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Mood changes is among the most common symptoms of menopause. Women in their 40s or 50s experience a shift in hormones, resulting in menopause. The two key hormones that contribute to menopausal changes are estrogen and progesterone.
Estrogen and progesterone are produced in the ovaries. Throughout a woman’s life, they contribute to overall reproductive health. They regulate her monthly period and play an important role in pregnancy.
Although estrogen is the main reproductive hormone in women, its function is also important in several other body processes. Estrogen regulates the levels of other hormones that contribute to mood. For example, serotonin, dopamine, and norepinephrine are all affected by estrogen. When estrogen drops during menopause, these three hormones began to fluctuate resulting in lower moods.
Menopausal women experience mood swings similar to that of PMS. But not all women go through mood changes during menopause. Factors that increase the risk of menopausal mood changes include a history of depression and high stress.
Up to 70 percent of women experience early menopause report irritability as the main mood change. Others also experience feelings of sadness, crying episodes, depression, stress, and anxiety.
Mood changes can worsen with insomnia, too. Almost half of menopausal women struggle with interrupted sleep which interferes with daily activities, exacerbating mood swings.
To relieve mood changes, women going through menopause can adjust their lifestyle habits. They are encouraged to exercise regularly and eat more healthy foods. Some women choose to take up yoga or art therapy as self-calming activities. Another treatment method is hormone replacement therapy, or HRT.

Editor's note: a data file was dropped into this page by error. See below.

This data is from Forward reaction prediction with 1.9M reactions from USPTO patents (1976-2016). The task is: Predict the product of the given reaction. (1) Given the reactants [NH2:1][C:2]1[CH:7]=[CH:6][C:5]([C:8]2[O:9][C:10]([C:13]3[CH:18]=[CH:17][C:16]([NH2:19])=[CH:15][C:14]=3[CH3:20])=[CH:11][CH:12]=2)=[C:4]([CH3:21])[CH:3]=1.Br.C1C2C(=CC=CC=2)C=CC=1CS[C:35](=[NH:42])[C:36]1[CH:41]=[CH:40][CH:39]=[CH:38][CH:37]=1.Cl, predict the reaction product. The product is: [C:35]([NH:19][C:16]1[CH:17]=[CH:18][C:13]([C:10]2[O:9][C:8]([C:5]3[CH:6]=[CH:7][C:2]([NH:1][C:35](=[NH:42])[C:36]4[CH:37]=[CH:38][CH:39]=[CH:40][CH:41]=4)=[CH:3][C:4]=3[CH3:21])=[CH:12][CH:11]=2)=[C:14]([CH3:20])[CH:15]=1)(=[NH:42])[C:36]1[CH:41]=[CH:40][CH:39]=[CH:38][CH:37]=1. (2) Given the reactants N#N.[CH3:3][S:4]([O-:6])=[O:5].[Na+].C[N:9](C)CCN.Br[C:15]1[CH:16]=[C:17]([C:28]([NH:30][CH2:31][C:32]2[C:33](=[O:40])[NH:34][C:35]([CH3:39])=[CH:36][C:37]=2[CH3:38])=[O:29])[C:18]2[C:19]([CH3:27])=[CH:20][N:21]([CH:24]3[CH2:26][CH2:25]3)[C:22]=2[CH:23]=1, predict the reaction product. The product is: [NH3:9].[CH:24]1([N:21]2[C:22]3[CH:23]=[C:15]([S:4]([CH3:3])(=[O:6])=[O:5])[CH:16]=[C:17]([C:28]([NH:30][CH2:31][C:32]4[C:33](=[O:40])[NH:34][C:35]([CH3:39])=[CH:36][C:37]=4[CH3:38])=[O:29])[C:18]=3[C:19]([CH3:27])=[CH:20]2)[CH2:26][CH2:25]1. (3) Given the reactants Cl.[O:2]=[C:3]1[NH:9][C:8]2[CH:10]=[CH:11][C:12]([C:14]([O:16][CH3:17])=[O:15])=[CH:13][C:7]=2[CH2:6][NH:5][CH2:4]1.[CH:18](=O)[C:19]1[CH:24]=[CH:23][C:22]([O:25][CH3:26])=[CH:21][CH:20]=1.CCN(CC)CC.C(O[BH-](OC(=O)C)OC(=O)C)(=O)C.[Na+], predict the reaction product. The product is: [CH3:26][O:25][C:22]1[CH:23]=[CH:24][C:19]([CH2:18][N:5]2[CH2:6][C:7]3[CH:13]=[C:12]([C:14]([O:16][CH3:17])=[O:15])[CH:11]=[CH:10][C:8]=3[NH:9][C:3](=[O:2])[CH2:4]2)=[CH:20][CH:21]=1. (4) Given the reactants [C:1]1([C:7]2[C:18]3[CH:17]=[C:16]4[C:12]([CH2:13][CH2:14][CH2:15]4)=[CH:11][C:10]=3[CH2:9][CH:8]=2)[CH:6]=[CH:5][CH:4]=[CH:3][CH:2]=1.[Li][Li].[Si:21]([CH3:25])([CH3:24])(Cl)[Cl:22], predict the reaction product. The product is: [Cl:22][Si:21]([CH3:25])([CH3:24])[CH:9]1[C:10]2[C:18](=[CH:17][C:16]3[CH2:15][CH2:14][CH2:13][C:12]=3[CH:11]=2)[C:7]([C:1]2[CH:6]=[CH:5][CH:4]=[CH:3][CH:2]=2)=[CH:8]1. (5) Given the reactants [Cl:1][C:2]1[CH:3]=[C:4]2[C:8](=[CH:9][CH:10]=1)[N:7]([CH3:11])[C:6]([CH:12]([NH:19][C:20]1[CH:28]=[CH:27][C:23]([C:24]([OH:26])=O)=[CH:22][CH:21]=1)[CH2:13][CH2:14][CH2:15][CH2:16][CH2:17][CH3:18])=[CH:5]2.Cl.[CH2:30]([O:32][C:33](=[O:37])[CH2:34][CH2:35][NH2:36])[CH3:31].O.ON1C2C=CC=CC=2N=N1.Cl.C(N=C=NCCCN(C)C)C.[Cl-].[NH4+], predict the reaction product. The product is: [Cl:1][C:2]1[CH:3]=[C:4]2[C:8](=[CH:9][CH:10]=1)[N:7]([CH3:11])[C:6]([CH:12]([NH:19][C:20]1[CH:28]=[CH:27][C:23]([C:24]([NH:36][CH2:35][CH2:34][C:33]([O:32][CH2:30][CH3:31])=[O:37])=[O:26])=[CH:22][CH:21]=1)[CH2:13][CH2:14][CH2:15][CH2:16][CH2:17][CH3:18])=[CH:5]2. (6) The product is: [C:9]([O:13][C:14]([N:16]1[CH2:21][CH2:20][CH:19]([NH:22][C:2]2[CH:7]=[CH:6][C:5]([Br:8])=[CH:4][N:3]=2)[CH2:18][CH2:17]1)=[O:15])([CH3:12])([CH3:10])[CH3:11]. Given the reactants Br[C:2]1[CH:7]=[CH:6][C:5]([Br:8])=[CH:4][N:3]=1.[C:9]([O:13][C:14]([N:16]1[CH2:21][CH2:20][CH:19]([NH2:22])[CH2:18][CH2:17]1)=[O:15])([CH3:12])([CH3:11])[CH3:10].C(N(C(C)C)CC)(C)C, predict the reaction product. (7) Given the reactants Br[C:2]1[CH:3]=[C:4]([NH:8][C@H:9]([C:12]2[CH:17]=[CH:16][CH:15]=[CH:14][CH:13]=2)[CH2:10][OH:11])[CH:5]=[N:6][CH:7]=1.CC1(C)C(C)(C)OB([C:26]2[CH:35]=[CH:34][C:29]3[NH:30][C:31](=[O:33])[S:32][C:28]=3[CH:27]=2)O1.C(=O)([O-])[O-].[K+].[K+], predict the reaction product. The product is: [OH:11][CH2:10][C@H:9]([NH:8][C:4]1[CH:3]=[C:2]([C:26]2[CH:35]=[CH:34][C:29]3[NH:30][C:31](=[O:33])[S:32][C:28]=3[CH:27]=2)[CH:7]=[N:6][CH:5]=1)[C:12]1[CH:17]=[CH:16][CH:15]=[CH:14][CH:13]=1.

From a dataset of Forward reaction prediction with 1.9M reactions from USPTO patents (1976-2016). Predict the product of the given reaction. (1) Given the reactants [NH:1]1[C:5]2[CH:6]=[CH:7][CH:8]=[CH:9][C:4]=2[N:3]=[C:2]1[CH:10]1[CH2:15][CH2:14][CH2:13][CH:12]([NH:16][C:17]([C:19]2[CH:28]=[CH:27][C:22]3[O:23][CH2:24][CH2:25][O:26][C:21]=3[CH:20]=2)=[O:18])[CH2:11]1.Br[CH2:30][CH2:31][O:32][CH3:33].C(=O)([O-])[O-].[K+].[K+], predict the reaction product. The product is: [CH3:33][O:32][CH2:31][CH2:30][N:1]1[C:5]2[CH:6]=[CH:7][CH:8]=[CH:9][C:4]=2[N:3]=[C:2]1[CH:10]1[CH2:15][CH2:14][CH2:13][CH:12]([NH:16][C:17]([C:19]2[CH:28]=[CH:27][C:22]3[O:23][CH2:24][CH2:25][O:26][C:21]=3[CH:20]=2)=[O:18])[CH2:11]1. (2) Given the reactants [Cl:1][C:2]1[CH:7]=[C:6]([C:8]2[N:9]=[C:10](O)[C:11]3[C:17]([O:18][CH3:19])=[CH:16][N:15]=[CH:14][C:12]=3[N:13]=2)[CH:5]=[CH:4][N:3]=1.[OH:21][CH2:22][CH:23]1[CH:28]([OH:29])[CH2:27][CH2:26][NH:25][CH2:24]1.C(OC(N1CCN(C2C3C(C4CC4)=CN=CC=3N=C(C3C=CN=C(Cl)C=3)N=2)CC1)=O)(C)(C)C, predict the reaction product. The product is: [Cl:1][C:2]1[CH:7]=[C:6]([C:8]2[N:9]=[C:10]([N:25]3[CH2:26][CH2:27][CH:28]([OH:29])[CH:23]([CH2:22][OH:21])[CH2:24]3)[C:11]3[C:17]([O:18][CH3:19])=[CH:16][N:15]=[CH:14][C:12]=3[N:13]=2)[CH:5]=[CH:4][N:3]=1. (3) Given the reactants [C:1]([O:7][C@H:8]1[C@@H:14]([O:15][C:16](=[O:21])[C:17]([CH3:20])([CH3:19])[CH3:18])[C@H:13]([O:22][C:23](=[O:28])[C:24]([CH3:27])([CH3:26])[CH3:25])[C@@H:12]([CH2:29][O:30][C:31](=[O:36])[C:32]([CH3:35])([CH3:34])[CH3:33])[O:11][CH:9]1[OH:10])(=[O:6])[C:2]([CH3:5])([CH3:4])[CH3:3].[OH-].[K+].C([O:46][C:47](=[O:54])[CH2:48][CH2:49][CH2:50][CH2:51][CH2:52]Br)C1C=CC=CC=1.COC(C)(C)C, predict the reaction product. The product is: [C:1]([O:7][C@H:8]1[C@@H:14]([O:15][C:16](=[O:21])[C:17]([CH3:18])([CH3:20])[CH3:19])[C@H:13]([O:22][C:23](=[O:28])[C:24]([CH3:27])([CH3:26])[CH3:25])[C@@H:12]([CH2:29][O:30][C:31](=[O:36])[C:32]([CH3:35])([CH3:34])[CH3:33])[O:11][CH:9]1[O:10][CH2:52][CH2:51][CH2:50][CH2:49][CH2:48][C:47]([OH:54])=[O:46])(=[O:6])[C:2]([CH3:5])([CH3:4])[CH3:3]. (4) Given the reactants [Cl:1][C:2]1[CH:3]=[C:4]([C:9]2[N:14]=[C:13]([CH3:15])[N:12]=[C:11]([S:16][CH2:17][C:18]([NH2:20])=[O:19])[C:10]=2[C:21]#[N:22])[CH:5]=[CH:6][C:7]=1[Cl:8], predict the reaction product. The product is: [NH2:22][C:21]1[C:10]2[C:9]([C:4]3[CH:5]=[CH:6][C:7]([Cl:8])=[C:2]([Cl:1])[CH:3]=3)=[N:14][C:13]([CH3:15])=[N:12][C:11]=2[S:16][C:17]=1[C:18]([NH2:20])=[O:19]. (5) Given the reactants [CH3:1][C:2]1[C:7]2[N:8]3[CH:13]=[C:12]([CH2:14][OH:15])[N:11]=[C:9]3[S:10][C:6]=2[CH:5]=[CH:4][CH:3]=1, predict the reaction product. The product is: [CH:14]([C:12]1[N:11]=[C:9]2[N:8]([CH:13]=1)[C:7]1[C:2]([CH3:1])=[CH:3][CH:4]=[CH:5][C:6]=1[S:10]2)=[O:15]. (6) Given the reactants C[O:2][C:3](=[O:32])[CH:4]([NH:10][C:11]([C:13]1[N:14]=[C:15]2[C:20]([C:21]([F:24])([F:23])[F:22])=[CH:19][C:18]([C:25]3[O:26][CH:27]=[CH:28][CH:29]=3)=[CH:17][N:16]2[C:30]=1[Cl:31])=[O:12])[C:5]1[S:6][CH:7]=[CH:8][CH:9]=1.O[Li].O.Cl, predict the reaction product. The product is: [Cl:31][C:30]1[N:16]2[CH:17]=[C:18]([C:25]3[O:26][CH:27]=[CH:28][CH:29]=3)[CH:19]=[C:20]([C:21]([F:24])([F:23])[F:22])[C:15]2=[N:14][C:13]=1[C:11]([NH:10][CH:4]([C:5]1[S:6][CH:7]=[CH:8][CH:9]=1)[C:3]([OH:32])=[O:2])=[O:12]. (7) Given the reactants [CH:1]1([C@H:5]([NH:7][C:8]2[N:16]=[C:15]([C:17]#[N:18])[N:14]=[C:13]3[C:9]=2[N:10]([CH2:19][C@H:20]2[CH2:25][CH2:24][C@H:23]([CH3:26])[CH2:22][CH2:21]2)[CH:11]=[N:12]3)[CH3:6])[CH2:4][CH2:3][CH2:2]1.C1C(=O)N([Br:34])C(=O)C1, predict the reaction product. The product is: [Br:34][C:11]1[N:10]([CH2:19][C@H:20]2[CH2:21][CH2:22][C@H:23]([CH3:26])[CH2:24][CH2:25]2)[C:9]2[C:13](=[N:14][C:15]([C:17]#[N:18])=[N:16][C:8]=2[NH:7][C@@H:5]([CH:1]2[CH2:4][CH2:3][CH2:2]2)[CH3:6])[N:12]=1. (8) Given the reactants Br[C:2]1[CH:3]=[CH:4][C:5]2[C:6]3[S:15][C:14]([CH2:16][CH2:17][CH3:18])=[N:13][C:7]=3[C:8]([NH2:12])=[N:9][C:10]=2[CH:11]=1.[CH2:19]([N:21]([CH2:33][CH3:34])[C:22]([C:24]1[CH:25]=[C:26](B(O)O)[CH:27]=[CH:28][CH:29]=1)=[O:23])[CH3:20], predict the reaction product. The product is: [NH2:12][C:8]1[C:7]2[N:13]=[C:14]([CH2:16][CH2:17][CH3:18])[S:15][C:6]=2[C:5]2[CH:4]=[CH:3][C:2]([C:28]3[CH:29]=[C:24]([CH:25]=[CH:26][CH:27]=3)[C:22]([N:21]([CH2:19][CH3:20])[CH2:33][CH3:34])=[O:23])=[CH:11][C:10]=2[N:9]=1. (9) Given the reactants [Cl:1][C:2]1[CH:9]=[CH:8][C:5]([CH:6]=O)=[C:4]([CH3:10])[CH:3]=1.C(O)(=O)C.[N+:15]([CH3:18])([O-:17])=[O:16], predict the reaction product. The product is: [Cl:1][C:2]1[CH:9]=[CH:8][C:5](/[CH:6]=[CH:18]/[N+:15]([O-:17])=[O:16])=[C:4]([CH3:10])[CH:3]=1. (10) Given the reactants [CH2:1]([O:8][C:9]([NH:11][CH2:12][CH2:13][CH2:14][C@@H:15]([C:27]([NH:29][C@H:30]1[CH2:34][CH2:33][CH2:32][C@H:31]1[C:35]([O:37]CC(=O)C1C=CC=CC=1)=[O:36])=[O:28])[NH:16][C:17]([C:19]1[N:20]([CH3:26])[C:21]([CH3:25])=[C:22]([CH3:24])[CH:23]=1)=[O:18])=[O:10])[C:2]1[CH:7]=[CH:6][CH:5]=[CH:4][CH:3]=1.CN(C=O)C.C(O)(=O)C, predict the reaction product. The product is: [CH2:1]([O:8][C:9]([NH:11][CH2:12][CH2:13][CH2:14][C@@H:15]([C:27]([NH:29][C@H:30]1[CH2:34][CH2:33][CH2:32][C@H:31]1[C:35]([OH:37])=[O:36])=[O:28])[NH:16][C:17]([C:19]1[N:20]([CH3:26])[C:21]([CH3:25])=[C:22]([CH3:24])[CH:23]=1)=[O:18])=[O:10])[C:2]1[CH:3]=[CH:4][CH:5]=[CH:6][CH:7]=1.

HRT is a form of hormone therapy that replaces the body’s low levels of estrogen and progesterone. Based on the patient’s preferences, different types of HRT can be used. HRT can be administered in the form of pills, patches, or creams. These methods replenish estrogen in the body which helps relieve menopausal symptoms and reduce mood changes.
HRT pills are ingested on a daily basis whereas patches are used less frequently. Long-term HRT treatment can take the form of an implant ring. The implant is embedded in the women’s abdomen and release hormones regularly over several months.
Before starting HRT, women explain their symptoms in detail to a specialist. Mood changes alone may not be a sign of menopause but of more serious mental health disorders. Women who experience severe depression may need to take antidepressants or receive psychotherapy in addition to HRT. However, if mood swings are also accompanied by other menopausal signs such as hot flashes, fatigue, and sleep problems, it is more likely that estrogen imbalance is the root cause.
Once a specialist can confirm menopause, they examines the patient’s medical history to check for certain preexisting conditions like heart disease. Women with a history of heart disease or gallbladder disease may not be eligible for HRT.
Dr. David Nazarian specializes in bioidentical HRT. Bioidentical hormones are produced as similar replicas of the body’s natural hormones. Hormone Replacement Therapy LA administers bioidentical HRT to treat hormone imbalances in menopausal women.
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